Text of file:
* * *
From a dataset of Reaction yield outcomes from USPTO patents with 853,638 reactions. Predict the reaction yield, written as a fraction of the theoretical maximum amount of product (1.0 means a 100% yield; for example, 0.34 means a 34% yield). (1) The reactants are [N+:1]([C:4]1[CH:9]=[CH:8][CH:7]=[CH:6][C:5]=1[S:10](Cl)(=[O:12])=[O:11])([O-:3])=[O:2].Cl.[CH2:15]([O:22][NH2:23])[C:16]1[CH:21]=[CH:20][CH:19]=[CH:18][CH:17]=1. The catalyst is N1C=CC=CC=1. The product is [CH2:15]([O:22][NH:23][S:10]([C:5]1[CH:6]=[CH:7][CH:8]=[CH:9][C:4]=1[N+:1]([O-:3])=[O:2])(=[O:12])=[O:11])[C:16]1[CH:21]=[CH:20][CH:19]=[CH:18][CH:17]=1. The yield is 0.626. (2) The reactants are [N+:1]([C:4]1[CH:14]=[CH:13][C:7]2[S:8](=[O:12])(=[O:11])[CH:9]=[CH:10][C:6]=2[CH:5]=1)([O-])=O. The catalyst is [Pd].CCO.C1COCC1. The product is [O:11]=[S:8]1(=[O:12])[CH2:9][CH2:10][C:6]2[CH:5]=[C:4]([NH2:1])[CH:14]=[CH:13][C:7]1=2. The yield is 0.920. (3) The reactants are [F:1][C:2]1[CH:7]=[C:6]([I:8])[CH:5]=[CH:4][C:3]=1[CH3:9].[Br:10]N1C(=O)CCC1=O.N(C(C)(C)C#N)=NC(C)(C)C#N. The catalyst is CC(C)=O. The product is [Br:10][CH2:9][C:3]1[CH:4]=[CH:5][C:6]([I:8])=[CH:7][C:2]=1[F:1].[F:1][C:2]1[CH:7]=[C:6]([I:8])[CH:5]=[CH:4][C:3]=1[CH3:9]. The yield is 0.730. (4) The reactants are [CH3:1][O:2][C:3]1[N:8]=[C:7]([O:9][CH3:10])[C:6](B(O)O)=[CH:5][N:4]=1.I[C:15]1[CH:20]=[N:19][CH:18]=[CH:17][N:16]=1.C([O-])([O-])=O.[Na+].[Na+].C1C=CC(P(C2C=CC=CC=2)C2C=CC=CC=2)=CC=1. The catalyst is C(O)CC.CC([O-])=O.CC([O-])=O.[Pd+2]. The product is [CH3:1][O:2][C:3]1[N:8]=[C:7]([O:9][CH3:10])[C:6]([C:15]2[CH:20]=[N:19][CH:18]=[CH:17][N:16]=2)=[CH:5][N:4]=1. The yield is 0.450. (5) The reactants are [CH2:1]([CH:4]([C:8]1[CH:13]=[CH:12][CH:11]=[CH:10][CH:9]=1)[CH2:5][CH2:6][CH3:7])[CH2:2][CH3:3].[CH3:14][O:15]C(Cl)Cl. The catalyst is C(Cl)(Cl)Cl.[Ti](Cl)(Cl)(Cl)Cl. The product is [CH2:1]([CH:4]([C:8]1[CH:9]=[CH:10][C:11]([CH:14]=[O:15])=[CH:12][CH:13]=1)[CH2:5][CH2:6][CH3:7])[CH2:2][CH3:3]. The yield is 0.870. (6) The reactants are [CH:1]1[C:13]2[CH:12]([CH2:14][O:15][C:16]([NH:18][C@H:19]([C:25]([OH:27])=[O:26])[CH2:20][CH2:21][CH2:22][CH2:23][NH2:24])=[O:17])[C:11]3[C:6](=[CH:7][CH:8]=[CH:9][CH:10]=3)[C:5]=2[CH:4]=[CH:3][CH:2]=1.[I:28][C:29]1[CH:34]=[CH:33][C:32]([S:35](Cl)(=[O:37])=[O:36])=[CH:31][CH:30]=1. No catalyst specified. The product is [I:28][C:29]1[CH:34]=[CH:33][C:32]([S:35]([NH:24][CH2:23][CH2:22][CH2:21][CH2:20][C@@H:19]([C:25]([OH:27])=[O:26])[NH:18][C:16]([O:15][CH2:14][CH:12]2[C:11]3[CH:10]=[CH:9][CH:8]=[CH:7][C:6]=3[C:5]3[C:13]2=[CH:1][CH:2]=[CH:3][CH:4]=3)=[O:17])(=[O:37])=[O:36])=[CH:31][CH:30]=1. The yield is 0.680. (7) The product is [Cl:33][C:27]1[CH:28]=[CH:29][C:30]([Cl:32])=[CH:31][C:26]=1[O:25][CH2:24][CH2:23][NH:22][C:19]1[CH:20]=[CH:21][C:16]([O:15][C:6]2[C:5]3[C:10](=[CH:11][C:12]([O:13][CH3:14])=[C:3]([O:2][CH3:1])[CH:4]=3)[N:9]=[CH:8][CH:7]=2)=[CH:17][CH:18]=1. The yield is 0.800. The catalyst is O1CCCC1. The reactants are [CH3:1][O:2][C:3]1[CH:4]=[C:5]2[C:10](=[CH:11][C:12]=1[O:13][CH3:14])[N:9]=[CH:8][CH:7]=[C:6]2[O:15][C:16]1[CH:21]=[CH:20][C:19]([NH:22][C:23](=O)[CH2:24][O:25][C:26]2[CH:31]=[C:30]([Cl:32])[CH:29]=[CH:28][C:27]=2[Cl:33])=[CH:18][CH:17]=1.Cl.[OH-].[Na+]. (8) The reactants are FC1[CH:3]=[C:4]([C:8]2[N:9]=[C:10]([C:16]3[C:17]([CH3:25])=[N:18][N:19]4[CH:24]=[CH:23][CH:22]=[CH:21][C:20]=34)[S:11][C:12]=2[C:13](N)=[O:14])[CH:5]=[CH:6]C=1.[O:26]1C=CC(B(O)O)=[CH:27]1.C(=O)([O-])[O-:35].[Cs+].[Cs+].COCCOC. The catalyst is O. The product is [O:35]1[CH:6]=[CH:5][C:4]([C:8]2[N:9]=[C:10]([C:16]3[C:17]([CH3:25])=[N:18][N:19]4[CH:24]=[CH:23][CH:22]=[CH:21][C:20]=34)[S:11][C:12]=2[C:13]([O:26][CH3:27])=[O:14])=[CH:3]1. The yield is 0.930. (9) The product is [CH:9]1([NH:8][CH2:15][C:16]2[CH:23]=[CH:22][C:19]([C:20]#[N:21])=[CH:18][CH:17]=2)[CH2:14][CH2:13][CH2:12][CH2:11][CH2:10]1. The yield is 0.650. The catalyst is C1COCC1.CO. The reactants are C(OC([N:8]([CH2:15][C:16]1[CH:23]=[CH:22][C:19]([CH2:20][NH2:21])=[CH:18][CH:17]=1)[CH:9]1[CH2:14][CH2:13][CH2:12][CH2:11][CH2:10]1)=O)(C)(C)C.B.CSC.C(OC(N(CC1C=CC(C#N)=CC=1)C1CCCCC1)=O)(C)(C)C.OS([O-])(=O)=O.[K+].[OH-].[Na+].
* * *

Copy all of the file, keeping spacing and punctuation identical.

From a dataset of Reaction yield outcomes from USPTO patents with 853,638 reactions. Predict the reaction yield, written as a fraction of the theoretical maximum amount of product (1.0 means a 100% yield; for example, 0.34 means a 34% yield). (1) The reactants are [N+:1]([C:4]1[CH:9]=[CH:8][CH:7]=[CH:6][C:5]=1[S:10](Cl)(=[O:12])=[O:11])([O-:3])=[O:2].Cl.[CH2:15]([O:22][NH2:23])[C:16]1[CH:21]=[CH:20][CH:19]=[CH:18][CH:17]=1. The catalyst is N1C=CC=CC=1. The product is [CH2:15]([O:22][NH:23][S:10]([C:5]1[CH:6]=[CH:7][CH:8]=[CH:9][C:4]=1[N+:1]([O-:3])=[O:2])(=[O:12])=[O:11])[C:16]1[CH:21]=[CH:20][CH:19]=[CH:18][CH:17]=1. The yield is 0.626. (2) The reactants are [N+:1]([C:4]1[CH:14]=[CH:13][C:7]2[S:8](=[O:12])(=[O:11])[CH:9]=[CH:10][C:6]=2[CH:5]=1)([O-])=O. The catalyst is [Pd].CCO.C1COCC1. The product is [O:11]=[S:8]1(=[O:12])[CH2:9][CH2:10][C:6]2[CH:5]=[C:4]([NH2:1])[CH:14]=[CH:13][C:7]1=2. The yield is 0.920. (3) The reactants are [F:1][C:2]1[CH:7]=[C:6]([I:8])[CH:5]=[CH:4][C:3]=1[CH3:9].[Br:10]N1C(=O)CCC1=O.N(C(C)(C)C#N)=NC(C)(C)C#N. The catalyst is CC(C)=O. The product is [Br:10][CH2:9][C:3]1[CH:4]=[CH:5][C:6]([I:8])=[CH:7][C:2]=1[F:1].[F:1][C:2]1[CH:7]=[C:6]([I:8])[CH:5]=[CH:4][C:3]=1[CH3:9]. The yield is 0.730. (4) The reactants are [CH3:1][O:2][C:3]1[N:8]=[C:7]([O:9][CH3:10])[C:6](B(O)O)=[CH:5][N:4]=1.I[C:15]1[CH:20]=[N:19][CH:18]=[CH:17][N:16]=1.C([O-])([O-])=O.[Na+].[Na+].C1C=CC(P(C2C=CC=CC=2)C2C=CC=CC=2)=CC=1. The catalyst is C(O)CC.CC([O-])=O.CC([O-])=O.[Pd+2]. The product is [CH3:1][O:2][C:3]1[N:8]=[C:7]([O:9][CH3:10])[C:6]([C:15]2[CH:20]=[N:19][CH:18]=[CH:17][N:16]=2)=[CH:5][N:4]=1. The yield is 0.450. (5) The reactants are [CH2:1]([CH:4]([C:8]1[CH:13]=[CH:12][CH:11]=[CH:10][CH:9]=1)[CH2:5][CH2:6][CH3:7])[CH2:2][CH3:3].[CH3:14][O:15]C(Cl)Cl. The catalyst is C(Cl)(Cl)Cl.[Ti](Cl)(Cl)(Cl)Cl. The product is [CH2:1]([CH:4]([C:8]1[CH:9]=[CH:10][C:11]([CH:14]=[O:15])=[CH:12][CH:13]=1)[CH2:5][CH2:6][CH3:7])[CH2:2][CH3:3]. The yield is 0.870. (6) The reactants are [CH:1]1[C:13]2[CH:12]([CH2:14][O:15][C:16]([NH:18][C@H:19]([C:25]([OH:27])=[O:26])[CH2:20][CH2:21][CH2:22][CH2:23][NH2:24])=[O:17])[C:11]3[C:6](=[CH:7][CH:8]=[CH:9][CH:10]=3)[C:5]=2[CH:4]=[CH:3][CH:2]=1.[I:28][C:29]1[CH:34]=[CH:33][C:32]([S:35](Cl)(=[O:37])=[O:36])=[CH:31][CH:30]=1. No catalyst specified. The product is [I:28][C:29]1[CH:34]=[CH:33][C:32]([S:35]([NH:24][CH2:23][CH2:22][CH2:21][CH2:20][C@@H:19]([C:25]([OH:27])=[O:26])[NH:18][C:16]([O:15][CH2:14][CH:12]2[C:11]3[CH:10]=[CH:9][CH:8]=[CH:7][C:6]=3[C:5]3[C:13]2=[CH:1][CH:2]=[CH:3][CH:4]=3)=[O:17])(=[O:37])=[O:36])=[CH:31][CH:30]=1. The yield is 0.680. (7) The product is [Cl:33][C:27]1[CH:28]=[CH:29][C:30]([Cl:32])=[CH:31][C:26]=1[O:25][CH2:24][CH2:23][NH:22][C:19]1[CH:20]=[CH:21][C:16]([O:15][C:6]2[C:5]3[C:10](=[CH:11][C:12]([O:13][CH3:14])=[C:3]([O:2][CH3:1])[CH:4]=3)[N:9]=[CH:8][CH:7]=2)=[CH:17][CH:18]=1. The yield is 0.800. The catalyst is O1CCCC1. The reactants are [CH3:1][O:2][C:3]1[CH:4]=[C:5]2[C:10](=[CH:11][C:12]=1[O:13][CH3:14])[N:9]=[CH:8][CH:7]=[C:6]2[O:15][C:16]1[CH:21]=[CH:20][C:19]([NH:22][C:23](=O)[CH2:24][O:25][C:26]2[CH:31]=[C:30]([Cl:32])[CH:29]=[CH:28][C:27]=2[Cl:33])=[CH:18][CH:17]=1.Cl.[OH-].[Na+]. (8) The reactants are FC1[CH:3]=[C:4]([C:8]2[N:9]=[C:10]([C:16]3[C:17]([CH3:25])=[N:18][N:19]4[CH:24]=[CH:23][CH:22]=[CH:21][C:20]=34)[S:11][C:12]=2[C:13](N)=[O:14])[CH:5]=[CH:6]C=1.[O:26]1C=CC(B(O)O)=[CH:27]1.C(=O)([O-])[O-:35].[Cs+].[Cs+].COCCOC. The catalyst is O. The product is [O:35]1[CH:6]=[CH:5][C:4]([C:8]2[N:9]=[C:10]([C:16]3[C:17]([CH3:25])=[N:18][N:19]4[CH:24]=[CH:23][CH:22]=[CH:21][C:20]=34)[S:11][C:12]=2[C:13]([O:26][CH3:27])=[O:14])=[CH:3]1. The yield is 0.930. (9) The product is [CH:9]1([NH:8][CH2:15][C:16]2[CH:23]=[CH:22][C:19]([C:20]#[N:21])=[CH:18][CH:17]=2)[CH2:14][CH2:13][CH2:12][CH2:11][CH2:10]1. The yield is 0.650. The catalyst is C1COCC1.CO. The reactants are C(OC([N:8]([CH2:15][C:16]1[CH:23]=[CH:22][C:19]([CH2:20][NH2:21])=[CH:18][CH:17]=1)[CH:9]1[CH2:14][CH2:13][CH2:12][CH2:11][CH2:10]1)=O)(C)(C)C.B.CSC.C(OC(N(CC1C=CC(C#N)=CC=1)C1CCCCC1)=O)(C)(C)C.OS([O-])(=O)=O.[K+].[OH-].[Na+].